May hasn’t been very gracious. Saturday temps were in the 30s with blustery winds, snow and rain. Sunday was sunny but still cold.
When the going gets tough, the tough get groovy. I decided that I wouldn’t let the boorish behavior of some clouds and weather patterns get us down. I threw two parties for two, the first of which was late Saturday afternoon right before the Lawrence Welk Show on PBS.
Continue reading “Pandemic Flower Power, Parties, Pizza”
For the first time since mid-March I went to a store. I knew it would be different, but it was exceptionally unpleasant even though it was a plant nursery. The locally owned nursery from which we usually buy our vegetable plants and offers home delivery or curbside pickup didn’t have the two tomato varieties that are our favorites–Lemon Boys and Beefsteaks, so I went to Lowe’s. Although the nursery is mostly outdoors they forced people to first walk through the store instead of directly entering. The woman at the register was not distancing from me and they aren’t set up so that you still have to use the gross stylus pen to approve the purchase, something that has grossed me out long before the pandemic. A chipmunk popped out from nowhere as I was paying so that helped me feel more at peace. Also it was very windy so my nose began to run underneath my mask!
OK, enough whining. Here are a few ways I’m reusing some old things laying around for gardening tasks!
Continue reading “Thrifty Gardening: Repurposing Old Things”
I’ve been reorganizing my filing cabinet and had a blast looking through some of my own personal ephemera and Lenox School yearbooks. You will know some of these people, bands and shows I’ve seen. Plus, I bet you didn’t know I’m a recording artist! (Sort of…)
Continue reading “Relics From NYC: Peek Into My Past!”
I really wish the cliched photo of a human silhouette standing on a mountaintop or road with arms raised would cease to be the image to represent “success”. I keep seeing it on marketing materials and a quick google search for “success” turns up the same nonsense. It seems so 1990s Tony Robbins which works for some people, but not for me. All I can see, besides lack of imagination and following a tired marketing message is someone expressing their own greatness for having climbed a metaphorical mountain on their own. If that’s success then I’m an abysmal failure!
Continue reading “The Simplicity of Success”
Lydia Marie Child was an American abolitionist, women’s rights activist, Native American rights activist, novelist, journalist, and opponent of American expansionism. She was also a New England housewife famous for her book published in 1829, The Frugal Housewife. The introduction offers a very interesting glimpse into how much has changed in our mindset since that time:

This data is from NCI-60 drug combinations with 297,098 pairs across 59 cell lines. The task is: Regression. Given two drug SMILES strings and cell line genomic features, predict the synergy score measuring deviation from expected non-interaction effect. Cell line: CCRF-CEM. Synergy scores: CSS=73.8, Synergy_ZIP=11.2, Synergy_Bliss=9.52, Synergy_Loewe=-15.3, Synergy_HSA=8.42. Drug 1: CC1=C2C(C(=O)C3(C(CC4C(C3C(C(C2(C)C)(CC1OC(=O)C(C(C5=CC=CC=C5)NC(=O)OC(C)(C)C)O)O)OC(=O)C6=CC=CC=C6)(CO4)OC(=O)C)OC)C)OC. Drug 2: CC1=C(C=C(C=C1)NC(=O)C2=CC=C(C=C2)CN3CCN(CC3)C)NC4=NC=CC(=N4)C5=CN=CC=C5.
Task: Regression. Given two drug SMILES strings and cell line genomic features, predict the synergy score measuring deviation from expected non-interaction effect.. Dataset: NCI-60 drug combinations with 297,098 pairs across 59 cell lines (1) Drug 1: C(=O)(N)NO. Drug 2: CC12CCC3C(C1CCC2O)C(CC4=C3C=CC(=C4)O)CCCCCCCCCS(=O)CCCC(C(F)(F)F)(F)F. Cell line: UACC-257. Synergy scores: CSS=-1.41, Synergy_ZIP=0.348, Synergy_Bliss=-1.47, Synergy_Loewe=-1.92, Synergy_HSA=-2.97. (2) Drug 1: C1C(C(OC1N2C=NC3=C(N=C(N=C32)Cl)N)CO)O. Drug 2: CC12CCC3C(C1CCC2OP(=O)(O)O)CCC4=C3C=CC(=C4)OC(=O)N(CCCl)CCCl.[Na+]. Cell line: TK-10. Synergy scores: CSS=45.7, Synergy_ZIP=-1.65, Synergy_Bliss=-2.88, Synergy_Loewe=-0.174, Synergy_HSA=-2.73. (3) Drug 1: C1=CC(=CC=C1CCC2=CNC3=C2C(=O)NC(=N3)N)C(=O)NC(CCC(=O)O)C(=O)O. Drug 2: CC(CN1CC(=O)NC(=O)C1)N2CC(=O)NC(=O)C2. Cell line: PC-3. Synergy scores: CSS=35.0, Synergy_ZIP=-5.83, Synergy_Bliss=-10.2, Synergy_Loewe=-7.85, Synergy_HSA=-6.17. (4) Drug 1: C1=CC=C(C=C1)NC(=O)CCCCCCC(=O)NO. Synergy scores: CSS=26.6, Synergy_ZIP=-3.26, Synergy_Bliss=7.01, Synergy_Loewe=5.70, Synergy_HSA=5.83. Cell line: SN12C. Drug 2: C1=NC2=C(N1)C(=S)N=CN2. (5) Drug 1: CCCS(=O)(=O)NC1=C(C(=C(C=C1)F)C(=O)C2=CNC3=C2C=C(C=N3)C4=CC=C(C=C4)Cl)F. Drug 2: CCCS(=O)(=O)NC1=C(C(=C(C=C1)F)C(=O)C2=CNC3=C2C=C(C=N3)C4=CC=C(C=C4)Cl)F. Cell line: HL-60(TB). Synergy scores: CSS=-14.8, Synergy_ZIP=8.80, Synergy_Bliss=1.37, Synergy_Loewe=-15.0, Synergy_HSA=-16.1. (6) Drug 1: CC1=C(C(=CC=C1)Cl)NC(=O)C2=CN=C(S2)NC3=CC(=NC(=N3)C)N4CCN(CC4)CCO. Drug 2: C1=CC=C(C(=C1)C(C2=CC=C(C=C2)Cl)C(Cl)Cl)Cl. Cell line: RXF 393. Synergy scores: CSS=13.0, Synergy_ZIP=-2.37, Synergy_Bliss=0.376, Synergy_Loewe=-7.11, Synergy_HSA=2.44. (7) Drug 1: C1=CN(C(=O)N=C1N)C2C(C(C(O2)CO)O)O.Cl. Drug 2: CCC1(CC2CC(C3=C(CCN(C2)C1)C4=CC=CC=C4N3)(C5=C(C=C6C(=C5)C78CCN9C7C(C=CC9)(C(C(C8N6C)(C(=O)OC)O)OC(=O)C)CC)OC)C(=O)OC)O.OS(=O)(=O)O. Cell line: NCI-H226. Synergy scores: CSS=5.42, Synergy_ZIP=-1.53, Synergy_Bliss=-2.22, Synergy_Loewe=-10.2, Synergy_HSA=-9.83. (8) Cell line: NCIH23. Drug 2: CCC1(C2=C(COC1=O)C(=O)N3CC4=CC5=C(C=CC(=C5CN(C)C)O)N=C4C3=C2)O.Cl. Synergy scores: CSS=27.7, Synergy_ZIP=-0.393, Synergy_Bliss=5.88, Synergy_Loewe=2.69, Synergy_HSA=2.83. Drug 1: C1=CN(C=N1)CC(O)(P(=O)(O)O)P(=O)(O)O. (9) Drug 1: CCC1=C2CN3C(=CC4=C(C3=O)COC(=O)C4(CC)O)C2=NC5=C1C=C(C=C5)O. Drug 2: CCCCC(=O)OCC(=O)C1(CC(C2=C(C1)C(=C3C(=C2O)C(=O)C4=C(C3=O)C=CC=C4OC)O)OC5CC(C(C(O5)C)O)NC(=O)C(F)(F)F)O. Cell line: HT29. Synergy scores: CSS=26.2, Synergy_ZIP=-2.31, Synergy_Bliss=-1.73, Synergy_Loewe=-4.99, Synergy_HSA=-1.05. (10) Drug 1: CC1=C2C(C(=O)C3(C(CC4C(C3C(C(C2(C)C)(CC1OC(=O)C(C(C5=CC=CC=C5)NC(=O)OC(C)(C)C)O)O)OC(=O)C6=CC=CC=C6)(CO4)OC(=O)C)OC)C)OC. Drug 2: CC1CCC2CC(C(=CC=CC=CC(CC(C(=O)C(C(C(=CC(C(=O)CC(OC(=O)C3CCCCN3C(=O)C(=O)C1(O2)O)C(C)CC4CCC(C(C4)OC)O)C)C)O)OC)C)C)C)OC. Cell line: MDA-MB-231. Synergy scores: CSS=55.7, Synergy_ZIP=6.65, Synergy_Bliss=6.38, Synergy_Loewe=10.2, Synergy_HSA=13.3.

Continue reading “The Frugal Housewife By Mrs. Child: “Time Is Money””
Here is our Christmas card everyone! A special thanks to my dear little friend, Cider who is presently underground in torpor until the spring. I’m so happy to have and share the gift of chipmunks in my yard with you all.
I’ll be posting Cider the chipmunk’s Christmas card sometime next week, but until then I thought it would be fun to share some outtakes!
Continue reading “The Making of a Chipmunk Christmas Card”
We opted in for out of the way for today’s Christmas fairs and festivals. There are all kinds of events in the greater Portland area and Kennebunkport is having their epic Christmas Prelude, but battling crowds and partaking in parking fiascos are NOT my thing. It was a beautiful morning with a fresh dusting of snow on the trees as we drove out to Bar Mills and then Limerick for fairs inside charming, historic buildings.
Continue reading “Christmas Fairs in the Country”
Yes, it does feel strange to have Christmas without assembling and enjoying my vintage aluminum Christmas tree! We both miss it! If we had the space I’d do two trees, but that’s not an option in our cozy little 1,200 sq ft house. However we are really enjoying having a real tree this year. Good news is that in addition to supporting the local economy, our tree will not be going to the dump in January but will be brought into our woods to provide a home for wildlife and provide nutrients for the ground.
Here’s our cute tabletop tree decked out with vintage trimmings for 2019!
Continue reading “Our *Real* Tabletop Christmas Tree for 2019”
I just love when I find a hidden gem and that’s exactly what happened for our Thanksgiving dinner. A few weeks ago we decided that we wanted to go out to eat since it’s just the two of us this year. All of the local places serving T-Day dinner were charging between $80 – $90 per person plus tip! Spending over $200 to eat in a trendy or upscale restaurant on Thanksgiving in greater Portland is just no! (Portland was named 2018 Restaurant City of the Year by Bon Appetite.) We’re not into trendy places. We wanted something out of the way in the country that was simple, homey, historic, casual and delicious without fine dining pricing. Then I opened up google maps and did a search for places in “the country”. That’s how I found The Buxton Common, “a community gathering space for families, friends, neighbors and guests serving house smoked, rustic country fare in a revitalized 18th century home.” They were offering a Thanksgiving dinner for $32 per person! Sold!
Continue reading “Thanksgiving Dinner in a 1700s House”